I spotted this during an Audible sale. I loved Scott Brick's narration in the excerpt, so I decided to take a trip down memory lane and find out how well the book held up. The answer is...not so well.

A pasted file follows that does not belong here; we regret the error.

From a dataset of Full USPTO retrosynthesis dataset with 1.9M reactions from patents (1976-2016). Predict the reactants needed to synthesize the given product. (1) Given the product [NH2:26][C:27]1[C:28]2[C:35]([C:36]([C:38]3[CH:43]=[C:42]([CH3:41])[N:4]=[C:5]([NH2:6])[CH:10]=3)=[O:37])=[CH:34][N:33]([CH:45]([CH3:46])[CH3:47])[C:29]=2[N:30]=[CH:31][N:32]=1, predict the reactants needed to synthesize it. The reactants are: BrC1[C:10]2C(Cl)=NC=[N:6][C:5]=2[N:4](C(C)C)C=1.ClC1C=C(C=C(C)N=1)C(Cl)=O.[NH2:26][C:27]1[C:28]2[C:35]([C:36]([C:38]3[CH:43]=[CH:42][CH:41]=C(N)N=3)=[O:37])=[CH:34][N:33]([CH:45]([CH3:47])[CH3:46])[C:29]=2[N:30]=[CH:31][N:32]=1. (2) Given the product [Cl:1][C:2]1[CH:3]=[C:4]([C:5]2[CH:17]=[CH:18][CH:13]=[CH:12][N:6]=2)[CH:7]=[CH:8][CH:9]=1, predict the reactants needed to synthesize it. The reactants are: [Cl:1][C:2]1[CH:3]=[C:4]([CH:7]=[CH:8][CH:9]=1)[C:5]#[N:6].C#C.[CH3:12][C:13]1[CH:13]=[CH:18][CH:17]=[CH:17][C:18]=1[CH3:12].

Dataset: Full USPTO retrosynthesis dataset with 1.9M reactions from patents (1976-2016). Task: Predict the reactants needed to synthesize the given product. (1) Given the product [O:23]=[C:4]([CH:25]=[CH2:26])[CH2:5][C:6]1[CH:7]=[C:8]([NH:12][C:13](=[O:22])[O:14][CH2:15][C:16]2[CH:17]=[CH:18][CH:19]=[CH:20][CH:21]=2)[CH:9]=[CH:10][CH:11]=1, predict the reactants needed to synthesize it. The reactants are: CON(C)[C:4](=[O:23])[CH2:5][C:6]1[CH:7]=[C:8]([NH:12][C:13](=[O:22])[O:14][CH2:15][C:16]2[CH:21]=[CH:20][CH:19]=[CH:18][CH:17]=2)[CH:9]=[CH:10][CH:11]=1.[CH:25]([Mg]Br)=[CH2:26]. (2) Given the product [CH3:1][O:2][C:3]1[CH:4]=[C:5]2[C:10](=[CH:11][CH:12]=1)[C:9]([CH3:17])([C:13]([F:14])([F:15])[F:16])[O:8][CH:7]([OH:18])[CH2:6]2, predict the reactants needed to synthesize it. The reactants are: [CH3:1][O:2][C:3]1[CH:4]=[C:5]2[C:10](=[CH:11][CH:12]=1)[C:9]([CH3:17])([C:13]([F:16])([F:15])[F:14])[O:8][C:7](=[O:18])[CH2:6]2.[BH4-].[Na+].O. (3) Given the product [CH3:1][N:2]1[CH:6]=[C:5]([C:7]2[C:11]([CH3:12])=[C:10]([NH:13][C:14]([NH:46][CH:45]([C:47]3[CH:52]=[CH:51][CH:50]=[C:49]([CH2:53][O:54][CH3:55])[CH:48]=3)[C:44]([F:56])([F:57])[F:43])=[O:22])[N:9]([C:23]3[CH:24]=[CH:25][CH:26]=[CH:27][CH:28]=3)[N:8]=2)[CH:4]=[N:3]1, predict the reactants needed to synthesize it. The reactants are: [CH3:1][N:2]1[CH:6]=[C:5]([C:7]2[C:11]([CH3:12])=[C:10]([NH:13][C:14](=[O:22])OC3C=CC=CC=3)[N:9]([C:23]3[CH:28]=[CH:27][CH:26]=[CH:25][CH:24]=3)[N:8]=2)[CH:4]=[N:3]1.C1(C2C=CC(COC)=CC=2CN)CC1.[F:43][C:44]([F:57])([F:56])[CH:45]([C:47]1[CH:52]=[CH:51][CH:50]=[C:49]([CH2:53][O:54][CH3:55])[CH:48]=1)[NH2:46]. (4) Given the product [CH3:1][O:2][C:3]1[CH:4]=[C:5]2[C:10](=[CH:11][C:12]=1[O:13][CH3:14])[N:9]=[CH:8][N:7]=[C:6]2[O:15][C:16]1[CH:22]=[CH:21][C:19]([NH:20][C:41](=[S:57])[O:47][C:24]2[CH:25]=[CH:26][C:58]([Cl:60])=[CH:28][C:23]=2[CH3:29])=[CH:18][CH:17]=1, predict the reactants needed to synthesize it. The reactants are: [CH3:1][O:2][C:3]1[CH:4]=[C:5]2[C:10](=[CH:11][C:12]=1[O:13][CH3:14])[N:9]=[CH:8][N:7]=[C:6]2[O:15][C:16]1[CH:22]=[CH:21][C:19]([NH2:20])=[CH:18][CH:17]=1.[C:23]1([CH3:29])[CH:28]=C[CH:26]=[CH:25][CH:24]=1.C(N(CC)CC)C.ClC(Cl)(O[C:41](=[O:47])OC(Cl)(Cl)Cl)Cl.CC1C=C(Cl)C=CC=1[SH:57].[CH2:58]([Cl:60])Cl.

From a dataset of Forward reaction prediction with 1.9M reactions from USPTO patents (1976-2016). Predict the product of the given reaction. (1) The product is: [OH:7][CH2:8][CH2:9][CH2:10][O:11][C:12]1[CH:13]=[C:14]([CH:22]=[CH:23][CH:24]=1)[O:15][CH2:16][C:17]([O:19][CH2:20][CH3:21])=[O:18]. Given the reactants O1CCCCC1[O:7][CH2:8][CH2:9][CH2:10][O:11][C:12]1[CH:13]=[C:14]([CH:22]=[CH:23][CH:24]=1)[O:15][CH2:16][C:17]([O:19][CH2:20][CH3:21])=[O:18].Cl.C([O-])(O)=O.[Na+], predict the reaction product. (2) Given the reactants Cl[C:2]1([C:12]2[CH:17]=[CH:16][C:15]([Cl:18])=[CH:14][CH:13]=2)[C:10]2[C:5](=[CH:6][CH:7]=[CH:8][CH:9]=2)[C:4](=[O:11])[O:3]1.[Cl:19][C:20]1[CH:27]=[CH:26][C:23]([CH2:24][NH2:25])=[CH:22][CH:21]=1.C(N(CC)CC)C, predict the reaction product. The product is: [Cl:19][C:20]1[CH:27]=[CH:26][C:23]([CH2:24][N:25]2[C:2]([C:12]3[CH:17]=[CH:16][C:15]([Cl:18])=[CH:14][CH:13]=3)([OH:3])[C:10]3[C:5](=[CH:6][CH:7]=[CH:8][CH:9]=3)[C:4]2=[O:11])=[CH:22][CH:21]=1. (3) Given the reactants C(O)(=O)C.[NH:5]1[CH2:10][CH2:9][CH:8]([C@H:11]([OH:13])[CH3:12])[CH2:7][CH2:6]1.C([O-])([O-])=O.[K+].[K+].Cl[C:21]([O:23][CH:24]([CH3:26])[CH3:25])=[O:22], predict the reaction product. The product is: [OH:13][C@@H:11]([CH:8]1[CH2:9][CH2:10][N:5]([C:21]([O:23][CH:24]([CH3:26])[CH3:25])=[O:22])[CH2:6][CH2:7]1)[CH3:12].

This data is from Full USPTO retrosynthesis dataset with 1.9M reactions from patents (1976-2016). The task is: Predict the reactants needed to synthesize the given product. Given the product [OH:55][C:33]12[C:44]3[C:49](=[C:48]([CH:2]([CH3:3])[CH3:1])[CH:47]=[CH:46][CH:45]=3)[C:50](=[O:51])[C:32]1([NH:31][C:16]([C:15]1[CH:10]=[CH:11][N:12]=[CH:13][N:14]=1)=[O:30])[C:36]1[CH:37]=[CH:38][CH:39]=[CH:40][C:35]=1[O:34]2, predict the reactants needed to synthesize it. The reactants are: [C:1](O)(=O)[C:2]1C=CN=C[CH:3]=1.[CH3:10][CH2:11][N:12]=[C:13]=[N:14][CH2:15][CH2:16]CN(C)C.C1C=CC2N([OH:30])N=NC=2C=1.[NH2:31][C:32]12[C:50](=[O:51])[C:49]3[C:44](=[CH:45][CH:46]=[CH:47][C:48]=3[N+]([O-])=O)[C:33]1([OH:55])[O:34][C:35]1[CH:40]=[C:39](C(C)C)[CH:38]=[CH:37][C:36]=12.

Although I remembered the book and the movie being very different, the first half of the book was a lot like the movie (which I re-watched right after listening to this audiobook). There were a few differences here and there, but the bones of the story were basically the same, up to a certain point. Hammond invited a bunch of people to his not-yet-open-to-the-public park, hoping to convince everyone that it was great, the real deal, and worth all the money that had been sunk into it. Hammond was less a kindly grandfather and more a slick salesman (with a side of Martin Shkreli), Grant and Ellie weren't a couple but rather professor and grad student (and she supposedly had a fiance somewhere, not that she ever thought about him), and Tim and Lex were older brother and younger sister rather than the other way around. Initially, the biggest difference between the book and the movie was that Book Jurassic Park was doomed right from the start, whereas movie Jurassic Park didn't seem to be doing too badly until Nedry messed everything up.